What I played this week - Final Antivirus and Bathtime Boogie reviews!

I like goofy games (I guess because I'm pretty goofy), but games that are interesting, weird or eye-catching, without being overly fancy are often my favs. I know what a highly-skilled team of programmers can do, and am often blown away by the high-end games. I am more impressed when a single programmer or small team create a catchy game. I would say both Bathtime Boogie and Final Antivirus fall in this category. Off-beat games that do not excel in super-snazzy graphics or effects, but still retain that certain something that make them standouts.


Bathtime Boogie is a game that requires little user skill other than escape/evasion, and a sturdy resolve to continually shoot everything in sight. Enemies scroll down toward the defender from the top of the screen, and you must shoot them, and then collect points from the bubbles they release. The whole motif is a sort of Bathtub fantasy world, with a throbbing background track. The vibe is totally upbeat, and kid-friendly.
The controls are simple. You can touch anywhere on the screen to control the seaplane (just move your finger in the direction you need to dodge). Enemy projectiles (or the pre-bubble, frowny-faced versions of themselves) will destroy the seaplane if they come in contact with the heart symbol in the plane's center. The plane auto-fires by default when you move, but you can speed that up with extra taps. The bad guys (which become good guys when you bubble them) rotate through the display, and the action is somewhat reminiscent of Galaga.
Boss levels mark the boundary between advancement, and are pretty typical: You versus a super-sized baddie that shoots various stuff at you or just smashes into you, etc. The graphics are cartoonish, the sound track mainly looping but fitting cheerful tunes, and the game's overall campy nature can't do anything but lift your spirits (unless you are a baddie yourself)! Grab Bathtime Boogie here...
When I scanned the PR for Final Antivirus, I went to iTunes to grab it because I thought it was a real A-V program to stop malware on iOS. Well, it IS A GAME to stop malware game monsters, so I guess I kind of understand the name, but well... the truth is the game artwork is enigmatic enough to have held my attention when I got to the iTunes link, so figured what the heck, and grabbed it. The work-in-progress look somehow enhances the game instead of detracting from it. The whole experience is kind of like a lab experiment gone awry, which I like. The game set is a mess, the animations make the defender robot appear to be on crack, and the monsters are all blocky, squirming abominations, but it works, and is also fun. Even the menus are gritty and unfinished looking.
The artwork gallery included with the game has some disturbing, yet compelling graphics. Not that many games have a gallery section of artwork, and some of it in this case is noteworthy. The background story is set in an apocalyptic room (hopefully other rooms, though I didn't advance far enough to tell) complete with twitching pointed arms that strike at you like cobra snakes, a mottled streaked floor and walls, etc. The monsters come from both sides of the room, and your 3-D rendered robot dude shoots everything and runs to stay alive!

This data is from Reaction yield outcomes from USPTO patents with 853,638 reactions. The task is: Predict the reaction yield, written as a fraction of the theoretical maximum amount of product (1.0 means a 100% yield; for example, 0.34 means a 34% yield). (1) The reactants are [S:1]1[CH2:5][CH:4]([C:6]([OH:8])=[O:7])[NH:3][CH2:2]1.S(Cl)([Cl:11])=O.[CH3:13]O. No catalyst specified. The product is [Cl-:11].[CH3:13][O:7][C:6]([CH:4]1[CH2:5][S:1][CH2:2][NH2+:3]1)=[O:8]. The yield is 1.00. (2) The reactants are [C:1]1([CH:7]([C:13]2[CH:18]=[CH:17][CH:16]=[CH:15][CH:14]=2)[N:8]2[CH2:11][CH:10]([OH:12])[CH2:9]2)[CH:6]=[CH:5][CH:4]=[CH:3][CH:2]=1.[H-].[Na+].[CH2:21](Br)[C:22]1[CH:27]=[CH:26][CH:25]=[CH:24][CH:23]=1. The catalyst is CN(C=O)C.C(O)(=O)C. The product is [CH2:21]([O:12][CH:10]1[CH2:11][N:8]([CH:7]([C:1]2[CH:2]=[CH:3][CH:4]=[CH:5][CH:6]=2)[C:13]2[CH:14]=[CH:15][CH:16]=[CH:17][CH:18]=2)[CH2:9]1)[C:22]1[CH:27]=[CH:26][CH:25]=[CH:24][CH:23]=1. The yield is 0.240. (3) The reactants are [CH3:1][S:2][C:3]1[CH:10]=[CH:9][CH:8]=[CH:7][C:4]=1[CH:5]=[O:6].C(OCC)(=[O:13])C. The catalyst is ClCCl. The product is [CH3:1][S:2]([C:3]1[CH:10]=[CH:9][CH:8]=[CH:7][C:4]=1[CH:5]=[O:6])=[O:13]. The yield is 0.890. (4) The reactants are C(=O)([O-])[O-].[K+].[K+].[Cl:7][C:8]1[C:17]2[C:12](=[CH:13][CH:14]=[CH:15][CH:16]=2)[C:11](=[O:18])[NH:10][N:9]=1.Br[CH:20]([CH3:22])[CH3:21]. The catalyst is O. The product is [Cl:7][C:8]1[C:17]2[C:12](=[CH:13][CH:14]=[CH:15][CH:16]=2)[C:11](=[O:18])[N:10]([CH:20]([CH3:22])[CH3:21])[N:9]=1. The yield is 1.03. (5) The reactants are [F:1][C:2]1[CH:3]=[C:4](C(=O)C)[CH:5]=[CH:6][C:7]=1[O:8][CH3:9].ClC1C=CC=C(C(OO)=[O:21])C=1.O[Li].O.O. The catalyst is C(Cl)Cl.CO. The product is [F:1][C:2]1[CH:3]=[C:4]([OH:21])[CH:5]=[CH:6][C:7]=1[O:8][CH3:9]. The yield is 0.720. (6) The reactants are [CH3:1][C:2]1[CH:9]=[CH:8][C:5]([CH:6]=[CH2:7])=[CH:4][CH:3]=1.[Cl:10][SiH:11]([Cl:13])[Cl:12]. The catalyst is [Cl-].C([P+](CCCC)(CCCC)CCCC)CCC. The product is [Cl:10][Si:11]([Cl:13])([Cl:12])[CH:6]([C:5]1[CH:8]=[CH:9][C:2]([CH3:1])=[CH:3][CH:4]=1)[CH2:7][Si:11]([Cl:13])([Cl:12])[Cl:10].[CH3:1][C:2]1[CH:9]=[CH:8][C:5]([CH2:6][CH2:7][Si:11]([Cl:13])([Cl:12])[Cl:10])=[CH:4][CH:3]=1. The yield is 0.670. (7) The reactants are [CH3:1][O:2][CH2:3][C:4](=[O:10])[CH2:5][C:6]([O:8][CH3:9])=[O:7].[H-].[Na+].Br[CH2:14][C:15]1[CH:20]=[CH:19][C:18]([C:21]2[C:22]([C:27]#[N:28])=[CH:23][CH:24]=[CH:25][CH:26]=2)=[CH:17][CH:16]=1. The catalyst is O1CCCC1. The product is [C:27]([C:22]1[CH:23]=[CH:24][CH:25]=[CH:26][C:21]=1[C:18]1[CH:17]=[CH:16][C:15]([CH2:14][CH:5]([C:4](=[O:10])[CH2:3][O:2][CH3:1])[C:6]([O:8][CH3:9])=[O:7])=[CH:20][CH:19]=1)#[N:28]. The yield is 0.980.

You control and fire from the robot guy from an elevated 3-D perspective using 2 joystick button controls: left to move, and right button to fire. The middle control allows you to set up traps, etc.. You can also add gunpod positions to establish a perimeter. As I only tested the Lite version, I could only play a few rounds. The sound effects (or effect I should say) seems to be a single looping roaring noise that starts to grate a bit over time. The move and rotate controls are exceptionally smooth, and monsters are varied and abundant, especially close to the pipes.
Final Antivirus is an indie hit, in my opinion. I like the raw and unfinished look and play of the game. I could suggest a few improvements, but don't want to taint the natural progression of the game development with my more commercial notions. I like it the way it is. You can get a taste for free using the same Lite version I downloaded. Or take the plunge and grab the 99 cent full version here.
Master your iPhone in one minute a day: Sign up here to get our FREE Tip of the Day delivered right to your inbox.

Nate Adcock is a system and integration engineer with experience managing and administering a variety of computing environments. He has worked extensively with mobile gadgets of all shapes and sizes for many years. He is also a former military weather forecaster. Nate is a regular contributor for the iphonelife.com and smartphonemag.com blogs and helps manage both websites. Read more from Nate at natestera.tumblr.com or e-mail him at nate@iphonelife.com.